With the New Year usually comes new resolutions. We want to set ourselves up for success, and we come up with a set of goals to achieve within the year to come.
Sadly, the US News and World Report found out that 80% of the New Year’s resolutions are gone by the second week of February¹. In a similar study conducted by psychologist Richard Wiseman, only 12% of the participants kept their resolutions².
New Year’s resolutions are positive changes we want to make in our life, so how come so few of us succeed in sticking to them?
Most often, we look back at the last year and think:
“This year will be better. Why? Because, this year, I will do more.”
We will do more at work.
We will do more exercise.
We will do more reading, stretching, networking, dieting, sleeping, walking.
We will do more…
This brute-force approach is not sustainable, hence why we fall short so often. So for this year, instead of “do more”, let’s reframe our objective and “do enough”.
Not sure of the difference? The concepts overlap but are not the same.
To “do more” of something does not require any reflection. It is completely draining because “more” does not have an end. We can always do more. But why should we?
We can “do more” if it helps us reach and sustain “enough”. That’s what I called “do enough”.
To “do enough” requires a mindful balance between thinking about what is enough and then taking action.
“Enough” is different for each of us.
Why do we decide to go more often to the gym? There can be some confusion about the reasons. Is it because we don’t feel well enough in our bodies? Is it because we feel our appearance is not appealing enough? Is it something else?
We have to be wary of arbitrary goals that look nice on paper but avoid answering the main question — what would be enough for us?
What does it mean to us to lose 5 kg, read a book per month, or even drink 2L of water per day?
Toward which vision of “enough” do these objectives lead us? Is it something we are truly looking for? Or do we think we have to do it to comply with someone else’s definition of “do enough”?
Knowing what is enough allows us to be more focused, and it builds up our conviction to do, to take action.
And what is enough is a fundamental question when it comes to money.
Ken Honda, called the Zen Millionaire, is renowned for sharing his financial wisdom through books and courses. And I particularly like one of his anecdotes.
He explained that he got to discuss with another man wealthier than him. Ken asked him if “he had made it”.
Surprisingly, the man answered that he did not feel rich yet. He was missing something. Ken was confused. How could this person with all his properties and money not see himself as rich? So he asked him what was missing.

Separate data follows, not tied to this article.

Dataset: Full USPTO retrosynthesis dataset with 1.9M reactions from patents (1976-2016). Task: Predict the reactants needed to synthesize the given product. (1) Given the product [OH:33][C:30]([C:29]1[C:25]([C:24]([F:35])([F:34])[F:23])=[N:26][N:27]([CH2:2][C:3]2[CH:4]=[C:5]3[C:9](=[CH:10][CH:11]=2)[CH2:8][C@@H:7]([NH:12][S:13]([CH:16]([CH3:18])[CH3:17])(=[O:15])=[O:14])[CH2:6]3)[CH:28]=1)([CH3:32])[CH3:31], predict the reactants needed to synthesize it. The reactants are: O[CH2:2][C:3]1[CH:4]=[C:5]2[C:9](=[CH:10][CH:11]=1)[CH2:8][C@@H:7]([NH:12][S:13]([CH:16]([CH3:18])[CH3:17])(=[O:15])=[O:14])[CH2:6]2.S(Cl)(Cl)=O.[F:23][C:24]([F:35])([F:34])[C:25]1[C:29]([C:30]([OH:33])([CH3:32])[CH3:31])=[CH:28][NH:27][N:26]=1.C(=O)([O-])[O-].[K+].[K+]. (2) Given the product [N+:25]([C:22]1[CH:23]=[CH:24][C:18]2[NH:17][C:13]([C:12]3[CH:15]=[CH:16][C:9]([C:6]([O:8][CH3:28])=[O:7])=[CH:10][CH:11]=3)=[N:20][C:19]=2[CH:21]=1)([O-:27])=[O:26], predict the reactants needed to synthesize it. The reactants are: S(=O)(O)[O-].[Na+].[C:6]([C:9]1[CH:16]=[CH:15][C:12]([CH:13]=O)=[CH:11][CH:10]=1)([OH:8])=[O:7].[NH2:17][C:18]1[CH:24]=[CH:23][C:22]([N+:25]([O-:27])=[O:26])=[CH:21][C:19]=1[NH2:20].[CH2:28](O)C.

And the answer was even more confusing.
He got told: “You see, all my rich friends that made it, they all have a jet. And me, I don’t have a jet. When I have one, I will be rich.”
In another meeting, Ken faced someone who owned a private jet. So he asked him the same question. Have you made it? And the answer was as disturbing as the previous one.
“No, I am not rich. I only have a 6-seater jet. It’s quite small compared to the other ones. When I have a bigger one, I will be rich.”
They did not feel rich because they always wanted more and never had enough.
Finding which amount of money we need to earn to afford a lifestyle that brings us joy and fulfillment requires significant introspection — but it is a tremendous gift we can give ourselves.
If you wish to explore this topic, many personal finance books explain the concept of “financially enough” and give different methodologies to find out what it is for you. Among the best, I recommend “Your Money or Your Life” by Vicki Robin and “The 4-Hour Work Week” by Tim Ferriss.
When we reflect on the concept of “enough”, it is easy to solely concentrate on what we are missing.
Although this is undeniably part of the exercise, we should start with what we have. Too often, we are oblivious and take things for granted.
Doing so requires taking a step back and focusing on the bigger picture.
Are we healthy? Are we close to our family? Do we have parents or siblings that care for us? Can we wake up every morning close to our partner?
Without these elements or people, we would feel lost and unhappy. They are undoubtedly needed, but as we “do more”, are we doing enough to sustain them?
One of the best ways I found to do so is to be grateful and foster this essential virtue. If you want to discover more about it, you can register for my free course here.
I wish you “enough” for this New Year.
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- Luciani J.J., 2015, “Why 80 Percent of New Year’s Resolutions Fail”, US News & World Report
- Wiseman R., 2007, “New Year’s Resolution Project”, Quirkology